Deputy Spokesperson Farhan haq: First of all, I believe when we read out the announcement, we pointed out the qualifications of each of the individuals, including of Lakshmi Puri, who has been an expert at the UN Conference on Trade and Development (UNCTAD), and it is in the context of that expertise that she was hired. The language is there in the announcement on Friday itself. I wouldn't infer any sort of linkage…

Question: They were not aware that she was the wife of the Indian Perm[anent] Rep[resentative] when they made the job announcement?

Deputy Spokesperson: I don't believe that that is regarded as a relevant criterion in terms of the employment process. Yes? Are we done? Thanks.

Socialist nepotism

A once fiery socialist Cabinet Minister has hired his son as a consultant to his Ministry. The son, a former university lecturer had recently returned to Sri Lanka to take up this appointment. Relative merits, the socialist way, what.

High in the sky

Indo-Sri Lanka relations have their ups and downs but they are not limited to political leaders and external affairs ministry bureaucrats from the two countries.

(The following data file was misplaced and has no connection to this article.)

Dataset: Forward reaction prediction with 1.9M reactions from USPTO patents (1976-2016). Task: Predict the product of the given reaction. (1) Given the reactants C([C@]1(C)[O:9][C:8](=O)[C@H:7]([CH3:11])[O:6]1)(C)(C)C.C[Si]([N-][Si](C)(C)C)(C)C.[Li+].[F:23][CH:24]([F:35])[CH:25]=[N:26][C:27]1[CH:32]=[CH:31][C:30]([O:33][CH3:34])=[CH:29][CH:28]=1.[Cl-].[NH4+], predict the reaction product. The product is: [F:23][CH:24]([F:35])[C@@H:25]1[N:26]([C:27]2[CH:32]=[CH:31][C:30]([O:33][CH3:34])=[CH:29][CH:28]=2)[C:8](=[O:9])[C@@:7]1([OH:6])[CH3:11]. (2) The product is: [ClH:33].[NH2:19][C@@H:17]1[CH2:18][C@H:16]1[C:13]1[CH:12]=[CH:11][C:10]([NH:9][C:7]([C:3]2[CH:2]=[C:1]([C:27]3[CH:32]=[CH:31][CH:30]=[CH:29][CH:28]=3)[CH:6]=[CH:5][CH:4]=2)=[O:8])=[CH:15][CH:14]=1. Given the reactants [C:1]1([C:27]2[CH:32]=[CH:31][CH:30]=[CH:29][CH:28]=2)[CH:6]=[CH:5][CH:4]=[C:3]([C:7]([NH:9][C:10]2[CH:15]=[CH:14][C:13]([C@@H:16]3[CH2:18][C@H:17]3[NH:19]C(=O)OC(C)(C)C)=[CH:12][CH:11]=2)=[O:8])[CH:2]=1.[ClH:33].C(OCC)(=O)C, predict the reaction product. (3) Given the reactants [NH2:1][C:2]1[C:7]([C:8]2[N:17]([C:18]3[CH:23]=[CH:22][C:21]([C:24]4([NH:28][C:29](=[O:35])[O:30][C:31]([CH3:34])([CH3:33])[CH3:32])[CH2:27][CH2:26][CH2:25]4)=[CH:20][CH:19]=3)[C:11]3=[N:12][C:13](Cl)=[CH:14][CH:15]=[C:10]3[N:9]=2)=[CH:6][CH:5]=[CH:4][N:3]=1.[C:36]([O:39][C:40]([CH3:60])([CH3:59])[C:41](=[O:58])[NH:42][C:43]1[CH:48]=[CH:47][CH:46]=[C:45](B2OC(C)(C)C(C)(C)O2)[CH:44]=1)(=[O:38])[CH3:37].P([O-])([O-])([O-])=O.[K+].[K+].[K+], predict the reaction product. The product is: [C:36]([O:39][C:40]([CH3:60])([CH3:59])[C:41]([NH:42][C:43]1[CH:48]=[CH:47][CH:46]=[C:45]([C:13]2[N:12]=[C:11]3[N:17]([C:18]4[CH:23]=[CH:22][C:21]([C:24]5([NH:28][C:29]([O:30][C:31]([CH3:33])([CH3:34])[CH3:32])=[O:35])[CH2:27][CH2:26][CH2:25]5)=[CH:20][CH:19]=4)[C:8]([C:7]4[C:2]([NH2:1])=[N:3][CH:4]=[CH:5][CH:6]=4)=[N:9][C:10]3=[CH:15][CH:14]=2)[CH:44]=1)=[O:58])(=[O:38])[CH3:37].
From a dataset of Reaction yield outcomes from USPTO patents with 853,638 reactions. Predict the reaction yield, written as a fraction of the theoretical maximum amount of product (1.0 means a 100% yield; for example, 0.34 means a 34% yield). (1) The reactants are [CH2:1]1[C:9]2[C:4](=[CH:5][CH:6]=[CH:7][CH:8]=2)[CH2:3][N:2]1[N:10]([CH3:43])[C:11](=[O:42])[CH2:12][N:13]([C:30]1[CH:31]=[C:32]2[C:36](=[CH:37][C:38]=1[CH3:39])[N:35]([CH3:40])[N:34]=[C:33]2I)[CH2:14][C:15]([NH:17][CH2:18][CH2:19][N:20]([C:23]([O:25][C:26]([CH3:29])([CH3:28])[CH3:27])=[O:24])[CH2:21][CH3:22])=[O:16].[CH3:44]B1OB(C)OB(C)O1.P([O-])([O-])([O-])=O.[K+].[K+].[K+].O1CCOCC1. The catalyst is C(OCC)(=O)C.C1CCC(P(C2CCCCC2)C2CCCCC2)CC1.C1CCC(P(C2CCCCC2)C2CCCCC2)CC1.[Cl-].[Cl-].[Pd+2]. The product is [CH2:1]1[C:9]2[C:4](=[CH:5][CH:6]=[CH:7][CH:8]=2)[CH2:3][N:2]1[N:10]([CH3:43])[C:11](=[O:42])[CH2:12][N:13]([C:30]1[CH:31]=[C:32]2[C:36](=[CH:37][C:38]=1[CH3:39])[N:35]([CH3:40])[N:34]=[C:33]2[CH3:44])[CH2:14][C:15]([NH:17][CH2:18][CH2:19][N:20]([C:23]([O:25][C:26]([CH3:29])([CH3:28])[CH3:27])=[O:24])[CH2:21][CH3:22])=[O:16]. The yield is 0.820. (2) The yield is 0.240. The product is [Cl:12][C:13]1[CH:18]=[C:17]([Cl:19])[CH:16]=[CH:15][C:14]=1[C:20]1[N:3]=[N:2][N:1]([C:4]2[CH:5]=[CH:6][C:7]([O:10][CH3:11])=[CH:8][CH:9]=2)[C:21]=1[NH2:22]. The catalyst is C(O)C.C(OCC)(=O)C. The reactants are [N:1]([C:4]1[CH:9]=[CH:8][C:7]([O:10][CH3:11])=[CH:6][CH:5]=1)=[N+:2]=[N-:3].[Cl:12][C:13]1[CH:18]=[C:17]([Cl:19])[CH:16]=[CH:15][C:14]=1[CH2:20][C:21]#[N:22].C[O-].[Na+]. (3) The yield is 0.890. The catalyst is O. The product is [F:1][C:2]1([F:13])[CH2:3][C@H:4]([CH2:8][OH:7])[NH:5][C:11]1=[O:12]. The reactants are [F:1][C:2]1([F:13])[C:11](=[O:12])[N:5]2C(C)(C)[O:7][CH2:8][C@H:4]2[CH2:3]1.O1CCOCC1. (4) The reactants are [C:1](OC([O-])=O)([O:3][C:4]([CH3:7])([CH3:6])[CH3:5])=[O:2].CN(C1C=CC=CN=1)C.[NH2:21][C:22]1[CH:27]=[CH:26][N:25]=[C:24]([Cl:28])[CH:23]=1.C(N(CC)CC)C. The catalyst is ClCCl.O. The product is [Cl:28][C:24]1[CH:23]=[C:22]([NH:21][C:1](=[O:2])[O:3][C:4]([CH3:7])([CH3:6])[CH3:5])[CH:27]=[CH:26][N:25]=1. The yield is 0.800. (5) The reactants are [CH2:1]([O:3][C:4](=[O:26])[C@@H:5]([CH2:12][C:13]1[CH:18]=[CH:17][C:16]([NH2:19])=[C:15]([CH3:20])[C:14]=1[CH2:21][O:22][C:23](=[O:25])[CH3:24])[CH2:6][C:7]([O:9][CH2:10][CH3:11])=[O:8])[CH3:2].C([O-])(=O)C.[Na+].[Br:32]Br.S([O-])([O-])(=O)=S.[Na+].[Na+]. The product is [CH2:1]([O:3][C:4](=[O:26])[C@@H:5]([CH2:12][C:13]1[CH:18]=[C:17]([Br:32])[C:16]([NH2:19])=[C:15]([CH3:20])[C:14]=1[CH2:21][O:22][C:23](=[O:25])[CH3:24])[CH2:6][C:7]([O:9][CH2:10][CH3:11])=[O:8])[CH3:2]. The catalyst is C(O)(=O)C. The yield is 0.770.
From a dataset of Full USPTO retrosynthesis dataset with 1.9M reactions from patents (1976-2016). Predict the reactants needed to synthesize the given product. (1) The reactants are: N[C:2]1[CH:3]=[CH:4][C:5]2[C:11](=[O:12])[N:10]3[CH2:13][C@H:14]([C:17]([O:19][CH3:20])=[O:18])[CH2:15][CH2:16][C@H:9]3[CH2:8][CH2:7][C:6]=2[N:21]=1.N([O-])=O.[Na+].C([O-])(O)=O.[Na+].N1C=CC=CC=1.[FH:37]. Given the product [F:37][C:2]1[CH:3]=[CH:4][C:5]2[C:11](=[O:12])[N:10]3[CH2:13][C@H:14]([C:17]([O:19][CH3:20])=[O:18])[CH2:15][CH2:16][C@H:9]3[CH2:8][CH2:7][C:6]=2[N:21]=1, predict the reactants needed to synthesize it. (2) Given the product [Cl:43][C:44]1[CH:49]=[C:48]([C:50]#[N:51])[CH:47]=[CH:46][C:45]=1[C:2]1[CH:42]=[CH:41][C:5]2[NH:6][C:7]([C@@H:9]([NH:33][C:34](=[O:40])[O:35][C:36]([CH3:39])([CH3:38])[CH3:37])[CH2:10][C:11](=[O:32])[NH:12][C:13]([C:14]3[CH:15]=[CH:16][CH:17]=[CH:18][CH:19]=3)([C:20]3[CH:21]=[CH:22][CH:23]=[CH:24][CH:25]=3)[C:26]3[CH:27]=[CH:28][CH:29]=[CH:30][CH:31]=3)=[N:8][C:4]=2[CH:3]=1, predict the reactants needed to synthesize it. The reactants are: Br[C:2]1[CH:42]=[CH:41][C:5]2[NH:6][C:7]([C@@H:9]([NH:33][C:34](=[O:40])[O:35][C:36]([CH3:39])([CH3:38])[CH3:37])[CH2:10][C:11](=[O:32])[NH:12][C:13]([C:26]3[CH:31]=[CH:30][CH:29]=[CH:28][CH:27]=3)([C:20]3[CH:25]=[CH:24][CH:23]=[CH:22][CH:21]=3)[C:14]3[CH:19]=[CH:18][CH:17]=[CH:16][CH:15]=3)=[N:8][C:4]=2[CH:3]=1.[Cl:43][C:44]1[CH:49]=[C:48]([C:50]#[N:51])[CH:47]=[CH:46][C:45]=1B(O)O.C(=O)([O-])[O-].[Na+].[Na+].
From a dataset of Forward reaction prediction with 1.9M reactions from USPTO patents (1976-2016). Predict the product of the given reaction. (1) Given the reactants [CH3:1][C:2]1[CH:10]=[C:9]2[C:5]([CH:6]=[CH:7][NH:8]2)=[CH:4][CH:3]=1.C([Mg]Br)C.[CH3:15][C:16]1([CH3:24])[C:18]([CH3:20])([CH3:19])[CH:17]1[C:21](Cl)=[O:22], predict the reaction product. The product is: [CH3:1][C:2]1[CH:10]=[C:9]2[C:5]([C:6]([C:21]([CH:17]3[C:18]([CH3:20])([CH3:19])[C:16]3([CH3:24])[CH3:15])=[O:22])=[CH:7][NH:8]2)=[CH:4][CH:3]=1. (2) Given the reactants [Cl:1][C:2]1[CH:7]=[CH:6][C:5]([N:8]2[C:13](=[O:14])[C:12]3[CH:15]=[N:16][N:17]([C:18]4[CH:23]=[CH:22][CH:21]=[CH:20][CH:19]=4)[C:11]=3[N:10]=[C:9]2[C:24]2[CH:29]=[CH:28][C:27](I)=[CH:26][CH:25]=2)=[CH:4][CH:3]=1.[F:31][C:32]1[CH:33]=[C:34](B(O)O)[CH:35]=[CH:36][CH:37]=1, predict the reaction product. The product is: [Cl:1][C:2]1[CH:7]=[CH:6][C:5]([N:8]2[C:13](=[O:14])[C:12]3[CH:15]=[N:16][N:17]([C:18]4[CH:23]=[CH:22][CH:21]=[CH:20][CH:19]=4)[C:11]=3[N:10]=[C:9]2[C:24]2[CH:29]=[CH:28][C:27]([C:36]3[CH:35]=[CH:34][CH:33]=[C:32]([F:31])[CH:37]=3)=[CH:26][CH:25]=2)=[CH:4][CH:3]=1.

Two intoxicated Indian nationals who were harassing the air stewardesses on a Sri Lankan Airlines bound from Dubai to Colombo were arrested when the flight landed in Colombo on Friday morning.
Officials said the men had started harassing the stewardesses midway by following them around the aisle of the plane.

Devananda on Banana skin

The Valikamam East Banana Planters Association on Friday opened a branch in Colombo. Minister Douglas Devananda was the chief guest. He was asked by some of those present about the resounding victory that his bitter political opponents, the ITAK (the Tamil National Alliance) secured in Thursday's local polls.

His prompt reply was that the coalition of parties that contested the polls is a group of outdated politicians. They are like a bicycle without a stand which cannot stand on its own. The Minister asked a Tamil journalist who was also invited to the function what his opinion was about his comment.

He reminded the Minister that he (the Minister) too cannot survive without the support of other parties mentioning that during the recent polls in the north, he had tagged onto the UPFA for survival. The Minister seems to have been hoist with his own petard, remarked a senior scribe who was there.